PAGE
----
Svigals + Partners Wraps Yale Child Study Center Project

By Eric Althoff

NEW HAVEN, Conn.—Architecture and design firm Svigals + Partners, based in the same city as Yale University, recently announced the completion of a new facility for the Yale Child Study Center (YCSC) that has effectively brought all of the center’s operations and staff together under one roof for the first time since the center first started working with families in 1911—when it operated as the Department of Child Psychiatry for both Yale-New Haven Hospital and Yale School of Medicine.

The 55,000-square-foot facility, located at 350 George Street, offers outpatient services on its first floor, with the second floor devoted to family support and patient care, and the third floor home to research and administrative offices. In redesigning the new facility, officials at Svigals + Partners wished to apply the firm’s approach of fostering comfortable environments for patients and their families. This included applying a nature theme as well as expanding windows such that a greater amount of sunlight enters into the healthcare facility.

Svigals + Partners had its work cut out for it in that the original building was designed to be utilized as a telephone company. So in its redesign to make the building suitable for healthcare usage by the YCSC—as well as expand natural sunlight—miles of telephone cables within the building had to be removed and also the ceiling raised. But the repurposing also gave the designers an opportunity not only to update the old building but to redesign it to better suit its new mission.

Accordingly, a structural column in the main waiting area was repurposed as a stylized “tree” made of laminate and veneer. The color scheme in the waiting room features a white-and-blue motif on the ceiling meant to evoke a skyscape, which further makes the environment feel welcoming and calming for patients and their families. This color scheme is joined by an overhead sculpture of a school of fish hanging above the lobby’s main staircase, which was fashioned by Nancy Samotis of Art for Healing Environments, LLC.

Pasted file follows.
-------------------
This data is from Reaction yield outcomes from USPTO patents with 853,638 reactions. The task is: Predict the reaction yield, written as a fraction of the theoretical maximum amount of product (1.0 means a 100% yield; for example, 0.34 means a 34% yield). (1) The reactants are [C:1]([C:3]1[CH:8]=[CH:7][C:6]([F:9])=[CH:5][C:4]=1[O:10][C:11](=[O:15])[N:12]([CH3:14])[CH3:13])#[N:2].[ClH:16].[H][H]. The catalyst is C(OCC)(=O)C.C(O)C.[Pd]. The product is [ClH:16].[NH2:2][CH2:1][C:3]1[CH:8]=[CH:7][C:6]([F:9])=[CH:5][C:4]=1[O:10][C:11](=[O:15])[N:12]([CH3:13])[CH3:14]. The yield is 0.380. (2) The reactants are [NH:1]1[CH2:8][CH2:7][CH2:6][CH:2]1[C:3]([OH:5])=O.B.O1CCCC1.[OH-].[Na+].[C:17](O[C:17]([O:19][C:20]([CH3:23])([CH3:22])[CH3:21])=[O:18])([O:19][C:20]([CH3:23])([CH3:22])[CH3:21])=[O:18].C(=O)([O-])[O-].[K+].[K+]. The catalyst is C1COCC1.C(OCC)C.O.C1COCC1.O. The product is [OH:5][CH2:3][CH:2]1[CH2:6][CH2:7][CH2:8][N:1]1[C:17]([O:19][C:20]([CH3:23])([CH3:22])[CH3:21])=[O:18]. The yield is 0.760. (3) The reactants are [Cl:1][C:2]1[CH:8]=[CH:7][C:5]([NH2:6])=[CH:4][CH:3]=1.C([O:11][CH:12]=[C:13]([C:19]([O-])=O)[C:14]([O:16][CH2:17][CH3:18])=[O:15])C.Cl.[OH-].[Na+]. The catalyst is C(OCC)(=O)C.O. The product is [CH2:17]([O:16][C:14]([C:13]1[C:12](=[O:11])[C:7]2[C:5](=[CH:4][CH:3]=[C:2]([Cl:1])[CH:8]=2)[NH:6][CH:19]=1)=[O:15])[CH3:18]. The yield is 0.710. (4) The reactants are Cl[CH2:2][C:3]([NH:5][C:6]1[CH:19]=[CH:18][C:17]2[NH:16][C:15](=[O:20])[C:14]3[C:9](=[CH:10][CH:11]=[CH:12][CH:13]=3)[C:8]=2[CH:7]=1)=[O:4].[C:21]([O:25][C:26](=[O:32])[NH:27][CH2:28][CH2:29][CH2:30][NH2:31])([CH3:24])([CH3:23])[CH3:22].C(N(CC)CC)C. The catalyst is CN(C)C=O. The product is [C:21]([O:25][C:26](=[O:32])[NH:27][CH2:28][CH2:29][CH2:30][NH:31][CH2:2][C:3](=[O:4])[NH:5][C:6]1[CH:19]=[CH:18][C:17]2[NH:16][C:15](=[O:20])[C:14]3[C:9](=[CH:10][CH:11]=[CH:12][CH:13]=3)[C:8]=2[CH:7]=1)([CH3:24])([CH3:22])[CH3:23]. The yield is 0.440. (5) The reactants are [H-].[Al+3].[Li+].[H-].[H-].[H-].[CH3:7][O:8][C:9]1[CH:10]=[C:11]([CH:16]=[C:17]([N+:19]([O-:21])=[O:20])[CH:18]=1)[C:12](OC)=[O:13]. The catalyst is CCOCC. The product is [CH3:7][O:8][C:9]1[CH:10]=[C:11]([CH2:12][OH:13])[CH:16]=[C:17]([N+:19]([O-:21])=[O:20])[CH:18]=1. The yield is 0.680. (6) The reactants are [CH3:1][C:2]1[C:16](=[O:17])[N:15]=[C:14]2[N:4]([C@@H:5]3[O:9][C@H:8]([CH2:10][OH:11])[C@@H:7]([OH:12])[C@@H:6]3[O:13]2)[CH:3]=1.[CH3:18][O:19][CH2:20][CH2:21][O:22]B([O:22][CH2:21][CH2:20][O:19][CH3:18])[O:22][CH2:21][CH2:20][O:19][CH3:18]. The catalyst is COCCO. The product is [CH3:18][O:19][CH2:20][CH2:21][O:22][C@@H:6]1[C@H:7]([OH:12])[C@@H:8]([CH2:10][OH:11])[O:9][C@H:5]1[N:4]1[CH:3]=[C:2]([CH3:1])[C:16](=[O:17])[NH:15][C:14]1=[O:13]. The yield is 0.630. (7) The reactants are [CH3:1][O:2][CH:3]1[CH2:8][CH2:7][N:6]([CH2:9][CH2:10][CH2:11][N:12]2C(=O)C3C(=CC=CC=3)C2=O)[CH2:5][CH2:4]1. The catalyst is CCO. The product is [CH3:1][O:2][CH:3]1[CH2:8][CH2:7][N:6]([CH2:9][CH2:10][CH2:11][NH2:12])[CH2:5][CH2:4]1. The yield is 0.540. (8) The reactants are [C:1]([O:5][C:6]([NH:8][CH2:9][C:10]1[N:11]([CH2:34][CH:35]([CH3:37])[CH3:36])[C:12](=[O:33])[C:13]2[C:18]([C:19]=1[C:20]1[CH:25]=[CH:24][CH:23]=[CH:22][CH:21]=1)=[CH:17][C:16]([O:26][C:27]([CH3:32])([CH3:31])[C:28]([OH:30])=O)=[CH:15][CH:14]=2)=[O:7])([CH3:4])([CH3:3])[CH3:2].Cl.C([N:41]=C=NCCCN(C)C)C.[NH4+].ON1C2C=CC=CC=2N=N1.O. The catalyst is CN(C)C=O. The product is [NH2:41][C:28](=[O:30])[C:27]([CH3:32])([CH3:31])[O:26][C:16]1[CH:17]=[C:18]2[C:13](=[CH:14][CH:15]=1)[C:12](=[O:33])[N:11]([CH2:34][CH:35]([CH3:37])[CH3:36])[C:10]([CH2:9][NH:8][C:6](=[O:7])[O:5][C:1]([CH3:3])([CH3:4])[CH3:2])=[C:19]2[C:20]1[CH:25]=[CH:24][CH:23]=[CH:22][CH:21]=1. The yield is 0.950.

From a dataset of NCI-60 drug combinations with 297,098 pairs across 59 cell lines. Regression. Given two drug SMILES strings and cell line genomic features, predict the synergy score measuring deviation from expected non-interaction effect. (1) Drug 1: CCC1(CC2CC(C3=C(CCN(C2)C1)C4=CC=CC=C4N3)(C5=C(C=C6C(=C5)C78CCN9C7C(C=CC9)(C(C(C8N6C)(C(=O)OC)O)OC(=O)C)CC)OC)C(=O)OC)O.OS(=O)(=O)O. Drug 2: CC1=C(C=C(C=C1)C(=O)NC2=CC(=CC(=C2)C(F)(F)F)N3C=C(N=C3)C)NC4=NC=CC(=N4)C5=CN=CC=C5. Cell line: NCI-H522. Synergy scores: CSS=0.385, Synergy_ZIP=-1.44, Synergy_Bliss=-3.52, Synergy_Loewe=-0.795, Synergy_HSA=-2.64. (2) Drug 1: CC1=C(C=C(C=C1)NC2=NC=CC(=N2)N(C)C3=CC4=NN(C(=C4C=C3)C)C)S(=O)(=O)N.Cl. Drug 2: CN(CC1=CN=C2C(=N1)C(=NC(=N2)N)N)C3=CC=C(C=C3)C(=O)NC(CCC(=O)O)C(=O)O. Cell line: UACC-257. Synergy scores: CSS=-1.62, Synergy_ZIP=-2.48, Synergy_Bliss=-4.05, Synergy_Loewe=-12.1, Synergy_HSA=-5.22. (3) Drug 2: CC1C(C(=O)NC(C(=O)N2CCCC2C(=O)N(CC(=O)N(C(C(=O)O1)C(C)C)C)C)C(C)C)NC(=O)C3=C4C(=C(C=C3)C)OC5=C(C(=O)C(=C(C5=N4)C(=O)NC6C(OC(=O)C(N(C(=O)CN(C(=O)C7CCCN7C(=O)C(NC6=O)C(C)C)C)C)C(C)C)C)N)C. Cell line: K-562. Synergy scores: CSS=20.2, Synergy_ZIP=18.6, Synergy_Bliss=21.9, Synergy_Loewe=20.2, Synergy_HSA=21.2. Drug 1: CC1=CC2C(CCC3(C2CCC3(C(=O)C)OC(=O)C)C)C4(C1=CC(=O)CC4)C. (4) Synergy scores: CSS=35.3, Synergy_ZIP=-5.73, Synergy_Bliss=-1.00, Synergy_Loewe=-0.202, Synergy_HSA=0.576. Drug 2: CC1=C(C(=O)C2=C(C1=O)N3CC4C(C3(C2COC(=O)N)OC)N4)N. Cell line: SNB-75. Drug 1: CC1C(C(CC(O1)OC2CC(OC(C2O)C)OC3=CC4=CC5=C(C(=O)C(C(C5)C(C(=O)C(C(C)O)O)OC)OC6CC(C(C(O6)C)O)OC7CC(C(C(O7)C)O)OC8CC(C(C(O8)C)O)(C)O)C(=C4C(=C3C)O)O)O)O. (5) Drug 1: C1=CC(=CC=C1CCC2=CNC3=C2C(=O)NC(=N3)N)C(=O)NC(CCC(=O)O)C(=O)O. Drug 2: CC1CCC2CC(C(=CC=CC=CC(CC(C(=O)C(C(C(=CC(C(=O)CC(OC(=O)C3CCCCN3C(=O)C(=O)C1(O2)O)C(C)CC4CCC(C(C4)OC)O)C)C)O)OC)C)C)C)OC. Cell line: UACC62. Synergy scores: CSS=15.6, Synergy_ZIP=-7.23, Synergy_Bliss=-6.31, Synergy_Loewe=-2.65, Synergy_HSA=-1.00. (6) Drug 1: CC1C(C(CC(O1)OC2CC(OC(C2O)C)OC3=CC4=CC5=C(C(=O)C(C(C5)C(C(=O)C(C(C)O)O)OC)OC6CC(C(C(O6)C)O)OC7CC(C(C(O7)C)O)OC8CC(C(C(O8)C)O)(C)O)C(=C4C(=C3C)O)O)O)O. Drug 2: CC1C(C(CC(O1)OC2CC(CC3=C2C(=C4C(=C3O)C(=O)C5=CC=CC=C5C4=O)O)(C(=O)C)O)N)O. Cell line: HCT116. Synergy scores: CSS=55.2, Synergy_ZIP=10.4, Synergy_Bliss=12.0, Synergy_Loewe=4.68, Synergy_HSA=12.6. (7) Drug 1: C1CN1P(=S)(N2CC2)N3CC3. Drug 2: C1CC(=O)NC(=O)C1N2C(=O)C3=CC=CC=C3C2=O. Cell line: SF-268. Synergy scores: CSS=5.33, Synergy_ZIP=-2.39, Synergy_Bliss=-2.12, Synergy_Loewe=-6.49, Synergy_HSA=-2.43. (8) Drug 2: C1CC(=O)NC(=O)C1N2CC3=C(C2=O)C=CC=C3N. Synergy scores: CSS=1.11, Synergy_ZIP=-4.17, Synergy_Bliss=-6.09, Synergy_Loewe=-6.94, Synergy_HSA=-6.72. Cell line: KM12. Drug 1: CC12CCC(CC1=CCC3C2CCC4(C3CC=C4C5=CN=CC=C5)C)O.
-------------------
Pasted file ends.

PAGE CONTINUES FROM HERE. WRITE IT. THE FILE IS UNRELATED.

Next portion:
“Our strategy was to make the building more human-centered,” Lynn Brotman, associate principal with Svigals + Partners and the lead designer on the project, stated recently. “Not only is the space user-friendly for patients and their families, it’s a supportive research and work environment that fosters collaboration.”

The nature motif is extended to the building’s hallways, with examination rooms given friendly-sounding names such as “Forest A-227.”

“We allowed the existing architecture of 350 George to inform the programming and design solutions by locating the second floor waiting room and ‘main street’ corridor in the spaces where the ceiling could be raised, and placing circulation in areas where the new window openings introduce natural daylight,” Brotman said. “Adapting 350 George has produced a single facility to serve as a home for both treatment and study. Not only is this more user-friendly for patients and their families, it creates a supportive research and work environment that fosters collaboration and cross-pollination of ideas.”